Skip To Content
Fast Forward

Texas Judge Blocks Anti-BDS Law, Says 1st Amendment Protects Israel Boycotters

A federal judge in Texas blocked a law on Thursday that banned state entities from contracting with businesses that support the boycott, divestment and sanctions (BDS) movement against Israel.

Judge Robert Pitman ruled in a 56-page opinion that the law serves to “suppress unpopular ideas” and “manipulate the public debate through coercion rather than persuasion….This the First Amendment does not allow.”

The lawsuit was brought by Bahia Amawi, a speech pathologist who was fired for refusing to sign a new contract in which she would have had to promise not to boycott Israel. She told the court that because she is of Palestinian ancestry, she had “seen and experienced the brutality of the Israeli government against Palestinians” and so participated in BDS to support “peaceful efforts to impose economic pressure on Israel, with the goal of making Israel recognize Palestinians’ dignity and human rights.”

Laws banning states from contracting with or investing in companies or independent contractors that boycott Israel have been passed in 26 states, usually with large bipartisan majorities in the legislatures. “Texas touts these numbers as the statute’s strength,” Pitman wrote. “They are, rather, its weakness.”

“We’re not going to stop until all 26 states have this shut down or until the Supreme Court weighs in,” Carolyn Homer, a trial attorney with the Council on American-Islamic Relations, which filed the suit on Amawi’s behalf, told The Washington Post.

A spokesman for the Texas attorney general, Marc Rylander, told the Post that they plan to file an appeal. “We’re disappointed with the ruling essentially requiring government to do business with discriminatory companies,” Rylander said.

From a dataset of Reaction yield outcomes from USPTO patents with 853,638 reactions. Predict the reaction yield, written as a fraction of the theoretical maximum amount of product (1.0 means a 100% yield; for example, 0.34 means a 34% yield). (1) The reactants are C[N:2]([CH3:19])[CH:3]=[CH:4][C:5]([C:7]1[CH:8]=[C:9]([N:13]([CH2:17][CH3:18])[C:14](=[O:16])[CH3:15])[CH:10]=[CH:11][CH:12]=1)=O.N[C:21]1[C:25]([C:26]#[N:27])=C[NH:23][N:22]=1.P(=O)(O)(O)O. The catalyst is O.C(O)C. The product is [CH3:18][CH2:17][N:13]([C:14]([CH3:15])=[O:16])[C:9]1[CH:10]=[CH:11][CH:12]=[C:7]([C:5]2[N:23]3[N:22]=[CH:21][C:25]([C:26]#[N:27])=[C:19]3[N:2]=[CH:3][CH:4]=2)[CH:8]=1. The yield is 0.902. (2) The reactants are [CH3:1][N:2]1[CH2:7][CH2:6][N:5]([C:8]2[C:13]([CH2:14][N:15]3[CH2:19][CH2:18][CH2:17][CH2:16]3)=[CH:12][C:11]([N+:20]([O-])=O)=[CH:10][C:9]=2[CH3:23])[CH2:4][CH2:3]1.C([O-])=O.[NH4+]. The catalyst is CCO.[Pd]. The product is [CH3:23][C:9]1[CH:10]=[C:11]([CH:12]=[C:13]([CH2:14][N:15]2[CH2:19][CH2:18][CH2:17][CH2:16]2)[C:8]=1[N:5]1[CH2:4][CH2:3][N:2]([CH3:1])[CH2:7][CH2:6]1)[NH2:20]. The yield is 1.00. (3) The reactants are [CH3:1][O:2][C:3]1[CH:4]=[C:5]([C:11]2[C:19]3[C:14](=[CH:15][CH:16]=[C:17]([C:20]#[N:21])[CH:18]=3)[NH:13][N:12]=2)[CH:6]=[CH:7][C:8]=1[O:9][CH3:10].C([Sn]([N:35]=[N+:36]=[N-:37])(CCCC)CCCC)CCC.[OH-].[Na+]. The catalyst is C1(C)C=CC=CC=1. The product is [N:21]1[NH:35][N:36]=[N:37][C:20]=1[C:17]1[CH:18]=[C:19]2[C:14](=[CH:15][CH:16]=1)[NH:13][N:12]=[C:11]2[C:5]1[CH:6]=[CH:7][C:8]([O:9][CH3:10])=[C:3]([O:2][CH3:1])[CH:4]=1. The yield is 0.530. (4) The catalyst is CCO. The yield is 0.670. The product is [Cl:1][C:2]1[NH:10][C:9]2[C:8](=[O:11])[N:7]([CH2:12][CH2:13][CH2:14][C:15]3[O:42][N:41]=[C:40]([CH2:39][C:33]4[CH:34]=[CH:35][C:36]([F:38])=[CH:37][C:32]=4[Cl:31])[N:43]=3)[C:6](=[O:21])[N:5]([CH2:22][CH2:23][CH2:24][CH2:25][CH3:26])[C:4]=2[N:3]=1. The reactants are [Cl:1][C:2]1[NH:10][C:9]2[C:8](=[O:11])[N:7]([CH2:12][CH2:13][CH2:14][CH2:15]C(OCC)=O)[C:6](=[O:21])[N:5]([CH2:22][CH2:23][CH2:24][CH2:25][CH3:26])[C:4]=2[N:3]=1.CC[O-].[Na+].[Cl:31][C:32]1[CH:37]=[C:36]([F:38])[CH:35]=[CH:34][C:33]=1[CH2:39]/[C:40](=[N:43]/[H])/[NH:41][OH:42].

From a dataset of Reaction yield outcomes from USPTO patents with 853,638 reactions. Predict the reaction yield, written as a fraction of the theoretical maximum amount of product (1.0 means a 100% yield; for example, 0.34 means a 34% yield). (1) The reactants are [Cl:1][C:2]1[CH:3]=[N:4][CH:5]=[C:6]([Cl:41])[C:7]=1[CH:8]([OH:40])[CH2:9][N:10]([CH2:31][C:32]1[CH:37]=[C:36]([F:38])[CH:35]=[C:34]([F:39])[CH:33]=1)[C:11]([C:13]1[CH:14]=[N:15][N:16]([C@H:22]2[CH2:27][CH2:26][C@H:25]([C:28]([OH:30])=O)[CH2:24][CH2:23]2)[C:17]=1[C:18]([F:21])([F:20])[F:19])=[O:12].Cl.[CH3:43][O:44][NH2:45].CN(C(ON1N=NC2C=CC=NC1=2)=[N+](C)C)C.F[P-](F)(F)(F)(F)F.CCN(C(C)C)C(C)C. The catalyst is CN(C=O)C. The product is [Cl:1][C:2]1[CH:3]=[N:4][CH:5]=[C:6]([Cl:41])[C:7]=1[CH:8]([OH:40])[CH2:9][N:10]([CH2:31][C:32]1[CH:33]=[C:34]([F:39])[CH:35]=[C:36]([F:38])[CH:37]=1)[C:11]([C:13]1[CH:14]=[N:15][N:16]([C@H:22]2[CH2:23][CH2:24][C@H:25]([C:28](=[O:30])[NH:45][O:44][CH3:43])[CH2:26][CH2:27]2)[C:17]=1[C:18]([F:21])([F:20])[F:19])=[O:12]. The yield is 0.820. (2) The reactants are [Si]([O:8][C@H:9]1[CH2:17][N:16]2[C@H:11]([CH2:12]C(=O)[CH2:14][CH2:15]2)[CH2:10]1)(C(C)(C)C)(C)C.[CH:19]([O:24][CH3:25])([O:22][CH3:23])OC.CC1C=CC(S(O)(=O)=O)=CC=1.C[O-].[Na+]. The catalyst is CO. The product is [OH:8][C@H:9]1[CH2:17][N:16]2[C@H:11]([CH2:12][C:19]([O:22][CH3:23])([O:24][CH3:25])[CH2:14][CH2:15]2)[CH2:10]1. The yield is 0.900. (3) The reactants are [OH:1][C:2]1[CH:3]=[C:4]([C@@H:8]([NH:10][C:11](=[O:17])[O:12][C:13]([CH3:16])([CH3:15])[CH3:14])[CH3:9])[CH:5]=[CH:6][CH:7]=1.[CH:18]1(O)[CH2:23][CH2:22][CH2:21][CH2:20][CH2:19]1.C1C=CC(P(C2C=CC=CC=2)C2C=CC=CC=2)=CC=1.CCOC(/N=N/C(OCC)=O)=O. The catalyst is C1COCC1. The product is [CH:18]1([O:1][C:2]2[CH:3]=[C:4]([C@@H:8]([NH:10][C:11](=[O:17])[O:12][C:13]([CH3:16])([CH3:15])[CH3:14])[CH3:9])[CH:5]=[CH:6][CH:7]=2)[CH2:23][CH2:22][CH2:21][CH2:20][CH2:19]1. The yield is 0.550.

Anti-BDS laws have also been struck down on First Amendment grounds in Kansas and Arizona, while one in Arkansas was upheld.

Aiden Pink is the deputy news editor for the Forward. You can reach him at [email protected] or on Twitter, @aidenpink

Republish This Story

Please read before republishing

We’re happy to make this story available to republish for free, unless it originated with JTA, Haaretz or another publication (as indicated on the article) and as long as you follow our guidelines. You must credit the Forward, retain our pixel and preserve our canonical link in Google search.  See our full guidelines for more information, and this guide for detail about canonical URLs.

To republish, copy the HTML by clicking on the yellow button to the right; it includes our tracking pixel, all paragraph styles and hyperlinks, the author byline and credit to the Forward. It does not include images; to avoid copyright violations, you must add them manually, following our guidelines. Please email us at [email protected], subject line “republish,” with any questions or to let us know what stories you’re picking up.

We don't support Internet Explorer

Please use Chrome, Safari, Firefox, or Edge to view this site.